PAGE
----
There comes that point in every parent’s life when you are watching a Disney movie with your kids and you realize you totally agree with King Triton. (Listen princess, you are only 16, just trust Papa.) And then you realize, oh wow, I am old: I am no longer the target demographic. You start to see the movies differently and maybe if you are a Disney nerd like me, you start to see parenting lessons in Disney movies.
During one of our many screening of Frozen, I had this huge parenting revelation thanks to the choices of the King and Queen of Arendelle. They are only in the movie for 8 whopping minutes, but it is their choices as parents that guide their daughters’ actions the rest of the movie.
This lasting impact side of parenting (for better or worse) is one of the horrifying parts of parenting. Your daily actions and choices for your children shape their whole future. No pressure, though.
Okay, so it is going to look like I am throwing shade at the King and Queen of Arendelle (may they rest in peace) but let’s look critically at the choices they made and attempt to not raise little ice queens.
First, they didn’t acknowledge that accidents happen. Elsa didn’t mean to hit Anna with her magic, it was just an accident. By rushing to the aid of Anna, they forgot to care for the emotion of Elsa as well. She loved Anna as much as they did and needed to be reassured that all would be okay. That didn’t happen. Lesson here? Don’t assume your kids know everything emotionally. They need your support even if they were the incendiary in the accident.
Second, they let the magic be removed from Anna. The sisterly love these girls show in their short 3 minutes of film together as children is huge. They share a room, they tease each other, they love to play together. By allowing the magic to be removed from Anna, she is missing out on an essential part of the sister relationship. The magic of their sisterhood is removed. Elsa is essentially told she can no longer be herself with her closest confidant.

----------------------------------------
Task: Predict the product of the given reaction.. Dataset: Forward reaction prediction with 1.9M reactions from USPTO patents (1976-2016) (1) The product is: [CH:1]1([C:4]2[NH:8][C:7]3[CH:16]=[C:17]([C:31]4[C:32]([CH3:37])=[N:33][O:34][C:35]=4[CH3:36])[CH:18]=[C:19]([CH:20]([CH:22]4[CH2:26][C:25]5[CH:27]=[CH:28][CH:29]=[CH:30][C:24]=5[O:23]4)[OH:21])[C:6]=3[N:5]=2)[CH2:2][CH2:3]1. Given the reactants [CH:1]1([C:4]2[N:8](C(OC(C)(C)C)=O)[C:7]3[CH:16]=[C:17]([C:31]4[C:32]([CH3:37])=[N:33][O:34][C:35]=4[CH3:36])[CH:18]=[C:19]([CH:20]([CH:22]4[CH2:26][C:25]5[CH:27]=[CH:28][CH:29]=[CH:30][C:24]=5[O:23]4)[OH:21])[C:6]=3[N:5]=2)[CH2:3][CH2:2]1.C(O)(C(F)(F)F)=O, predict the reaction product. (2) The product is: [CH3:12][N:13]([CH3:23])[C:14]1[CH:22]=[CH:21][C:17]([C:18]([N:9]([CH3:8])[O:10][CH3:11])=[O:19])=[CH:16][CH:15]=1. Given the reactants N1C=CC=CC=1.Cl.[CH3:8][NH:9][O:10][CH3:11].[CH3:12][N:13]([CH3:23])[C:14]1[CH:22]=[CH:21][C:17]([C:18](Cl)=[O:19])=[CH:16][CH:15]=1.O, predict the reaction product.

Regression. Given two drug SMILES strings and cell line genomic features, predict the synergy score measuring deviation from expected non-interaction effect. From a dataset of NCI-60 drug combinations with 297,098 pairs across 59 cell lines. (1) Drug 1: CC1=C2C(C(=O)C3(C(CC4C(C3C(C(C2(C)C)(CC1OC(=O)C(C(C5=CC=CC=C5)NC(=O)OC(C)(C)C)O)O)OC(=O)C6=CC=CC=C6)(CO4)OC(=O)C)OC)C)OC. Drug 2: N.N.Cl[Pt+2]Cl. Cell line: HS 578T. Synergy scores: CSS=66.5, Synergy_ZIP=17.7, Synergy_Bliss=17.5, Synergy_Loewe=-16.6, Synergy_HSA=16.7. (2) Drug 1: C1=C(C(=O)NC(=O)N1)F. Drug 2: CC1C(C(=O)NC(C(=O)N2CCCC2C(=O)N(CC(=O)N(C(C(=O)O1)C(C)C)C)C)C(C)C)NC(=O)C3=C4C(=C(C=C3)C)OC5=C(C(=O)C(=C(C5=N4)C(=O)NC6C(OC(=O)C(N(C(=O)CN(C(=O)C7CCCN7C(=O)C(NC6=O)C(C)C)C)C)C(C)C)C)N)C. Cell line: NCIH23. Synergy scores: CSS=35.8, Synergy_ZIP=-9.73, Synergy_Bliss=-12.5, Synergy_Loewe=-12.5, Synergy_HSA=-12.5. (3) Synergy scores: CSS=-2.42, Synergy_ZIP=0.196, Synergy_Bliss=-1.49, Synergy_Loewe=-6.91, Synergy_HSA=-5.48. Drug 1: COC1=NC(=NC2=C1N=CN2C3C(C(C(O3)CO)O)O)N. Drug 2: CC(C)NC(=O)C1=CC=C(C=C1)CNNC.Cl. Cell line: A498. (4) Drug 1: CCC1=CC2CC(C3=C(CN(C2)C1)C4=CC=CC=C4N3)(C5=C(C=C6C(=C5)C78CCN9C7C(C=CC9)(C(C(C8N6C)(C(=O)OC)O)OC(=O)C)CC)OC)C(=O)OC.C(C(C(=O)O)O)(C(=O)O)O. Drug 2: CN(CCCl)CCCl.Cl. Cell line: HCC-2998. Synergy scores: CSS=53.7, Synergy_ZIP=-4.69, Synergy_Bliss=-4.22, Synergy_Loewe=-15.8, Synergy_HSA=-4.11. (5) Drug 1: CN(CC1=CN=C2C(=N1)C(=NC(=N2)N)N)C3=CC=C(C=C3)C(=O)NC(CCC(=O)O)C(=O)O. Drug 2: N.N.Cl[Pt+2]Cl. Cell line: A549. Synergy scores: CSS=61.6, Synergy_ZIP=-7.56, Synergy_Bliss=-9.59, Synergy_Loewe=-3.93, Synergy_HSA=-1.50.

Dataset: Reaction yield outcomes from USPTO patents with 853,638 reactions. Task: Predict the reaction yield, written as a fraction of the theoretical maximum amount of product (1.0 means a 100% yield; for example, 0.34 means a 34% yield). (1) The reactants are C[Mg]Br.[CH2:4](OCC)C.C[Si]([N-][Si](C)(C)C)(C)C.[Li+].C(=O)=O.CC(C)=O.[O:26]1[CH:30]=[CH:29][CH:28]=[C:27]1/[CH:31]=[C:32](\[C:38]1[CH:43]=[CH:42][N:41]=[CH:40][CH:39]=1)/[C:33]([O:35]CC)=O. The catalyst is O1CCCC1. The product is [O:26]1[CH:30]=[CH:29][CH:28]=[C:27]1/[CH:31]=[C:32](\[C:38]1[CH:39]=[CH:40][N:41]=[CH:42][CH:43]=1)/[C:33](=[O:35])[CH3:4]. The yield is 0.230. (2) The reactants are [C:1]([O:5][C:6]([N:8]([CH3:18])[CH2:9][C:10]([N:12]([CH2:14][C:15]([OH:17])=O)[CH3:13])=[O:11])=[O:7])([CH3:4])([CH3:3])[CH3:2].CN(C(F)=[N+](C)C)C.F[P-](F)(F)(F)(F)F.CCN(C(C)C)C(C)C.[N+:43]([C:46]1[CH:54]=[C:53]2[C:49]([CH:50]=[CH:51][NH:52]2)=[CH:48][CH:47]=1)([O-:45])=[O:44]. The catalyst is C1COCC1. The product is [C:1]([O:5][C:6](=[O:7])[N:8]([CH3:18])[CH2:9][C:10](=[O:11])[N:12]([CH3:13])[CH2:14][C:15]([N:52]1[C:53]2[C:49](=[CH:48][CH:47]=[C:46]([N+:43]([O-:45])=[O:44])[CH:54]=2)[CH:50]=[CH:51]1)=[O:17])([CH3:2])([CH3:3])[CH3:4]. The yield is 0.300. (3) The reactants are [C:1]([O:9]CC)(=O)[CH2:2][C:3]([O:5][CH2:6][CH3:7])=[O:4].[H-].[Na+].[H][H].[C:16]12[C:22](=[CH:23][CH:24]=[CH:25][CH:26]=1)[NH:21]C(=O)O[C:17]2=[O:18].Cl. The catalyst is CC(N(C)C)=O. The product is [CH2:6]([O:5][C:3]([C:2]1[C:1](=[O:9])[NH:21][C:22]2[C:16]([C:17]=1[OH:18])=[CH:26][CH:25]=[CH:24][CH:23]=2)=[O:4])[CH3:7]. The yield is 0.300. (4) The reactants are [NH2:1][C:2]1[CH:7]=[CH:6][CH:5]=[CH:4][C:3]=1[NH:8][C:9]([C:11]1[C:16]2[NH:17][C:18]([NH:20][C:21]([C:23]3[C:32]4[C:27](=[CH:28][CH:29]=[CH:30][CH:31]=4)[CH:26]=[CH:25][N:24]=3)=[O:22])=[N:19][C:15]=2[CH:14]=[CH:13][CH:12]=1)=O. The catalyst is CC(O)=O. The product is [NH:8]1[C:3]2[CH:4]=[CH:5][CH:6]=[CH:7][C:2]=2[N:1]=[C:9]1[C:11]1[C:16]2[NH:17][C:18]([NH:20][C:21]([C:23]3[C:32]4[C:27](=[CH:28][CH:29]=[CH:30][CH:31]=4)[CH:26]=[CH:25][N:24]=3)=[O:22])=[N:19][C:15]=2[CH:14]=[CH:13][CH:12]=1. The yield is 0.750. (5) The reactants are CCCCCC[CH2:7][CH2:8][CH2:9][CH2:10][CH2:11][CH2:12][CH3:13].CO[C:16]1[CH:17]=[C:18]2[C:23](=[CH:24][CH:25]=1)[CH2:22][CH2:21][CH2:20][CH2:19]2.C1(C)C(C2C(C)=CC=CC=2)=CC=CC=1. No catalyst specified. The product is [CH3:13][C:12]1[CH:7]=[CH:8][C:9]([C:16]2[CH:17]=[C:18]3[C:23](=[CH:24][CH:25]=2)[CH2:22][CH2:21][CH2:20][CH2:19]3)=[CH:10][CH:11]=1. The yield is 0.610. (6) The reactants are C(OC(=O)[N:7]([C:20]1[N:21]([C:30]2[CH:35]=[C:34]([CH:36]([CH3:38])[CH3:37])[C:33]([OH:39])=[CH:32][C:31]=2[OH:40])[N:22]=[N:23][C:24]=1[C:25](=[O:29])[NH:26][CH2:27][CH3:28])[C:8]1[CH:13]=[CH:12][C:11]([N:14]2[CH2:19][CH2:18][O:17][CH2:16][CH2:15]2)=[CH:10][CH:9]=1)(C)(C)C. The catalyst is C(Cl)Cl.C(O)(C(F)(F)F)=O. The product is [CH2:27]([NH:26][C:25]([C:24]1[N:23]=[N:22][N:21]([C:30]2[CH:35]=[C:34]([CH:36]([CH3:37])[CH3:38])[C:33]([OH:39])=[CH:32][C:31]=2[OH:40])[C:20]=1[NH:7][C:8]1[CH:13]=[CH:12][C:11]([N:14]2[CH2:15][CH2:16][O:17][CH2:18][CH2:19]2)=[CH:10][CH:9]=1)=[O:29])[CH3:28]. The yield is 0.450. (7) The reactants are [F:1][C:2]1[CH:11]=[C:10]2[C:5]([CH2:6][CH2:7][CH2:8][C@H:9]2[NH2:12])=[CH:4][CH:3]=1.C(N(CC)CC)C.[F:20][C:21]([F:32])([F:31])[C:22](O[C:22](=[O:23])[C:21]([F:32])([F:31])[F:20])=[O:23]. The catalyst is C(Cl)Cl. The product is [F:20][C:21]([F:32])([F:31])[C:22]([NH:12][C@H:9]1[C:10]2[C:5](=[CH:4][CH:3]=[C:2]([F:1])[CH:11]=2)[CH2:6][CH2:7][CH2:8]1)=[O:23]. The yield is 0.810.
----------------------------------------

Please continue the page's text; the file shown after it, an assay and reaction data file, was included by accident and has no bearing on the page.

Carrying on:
Remember, it is Anna who asks for the magic. Elsa’s magic makes them both happy. With the removal of the magic, the King and Queen unintentionally broke down the makeup of their sisterhood. To me, the lesson here is that sometimes we get lazy about educating our children. Kids understand way more then we give them credit. Anna and Elsa both needed to learn about the limitations and risks around Elsa’s magic. Removing the magic was taking the easy road out.
Third, there is the whole “Conceal, don’t feel. Don’t let it show” business. Okay, I can totally see why they went to this decision in the beginning. I do this all the time: just tuck that emotion away and move on. That clearly doesn’t work for Elsa; shockingly, it doesn’t work for me either. We see that over the years this approach is not working. Surprise! We even see Elsa’s powers become stronger, less controlled, and yet her parents choose to stick with this approach. I think the lesson here is that sometimes as a parent we need to re-evaluate our parenting decisions. If “conceal, don’t feel” is just not working or even making the situation worse, it is time to regroup. Work as a family to come up with a different approach. As a side note, I am pretty sure “conceal, don’t feel” isn’t a good approach to anything, except maybe dieting.
But to me, the biggest parenting sin here is the isolation that is forced upon this whole family. It can be hard to have a child that is different. It takes extra planning, extra effort to do anything. You have to trust that society will be accepting. That is hard to trust. However, it is vital that as a family you experience the world. It is important to let your children interact with the world so that they can change the world, make it a better place. Incidentally, this is exactly what Elsa and Anna were able to do, when they got the chance.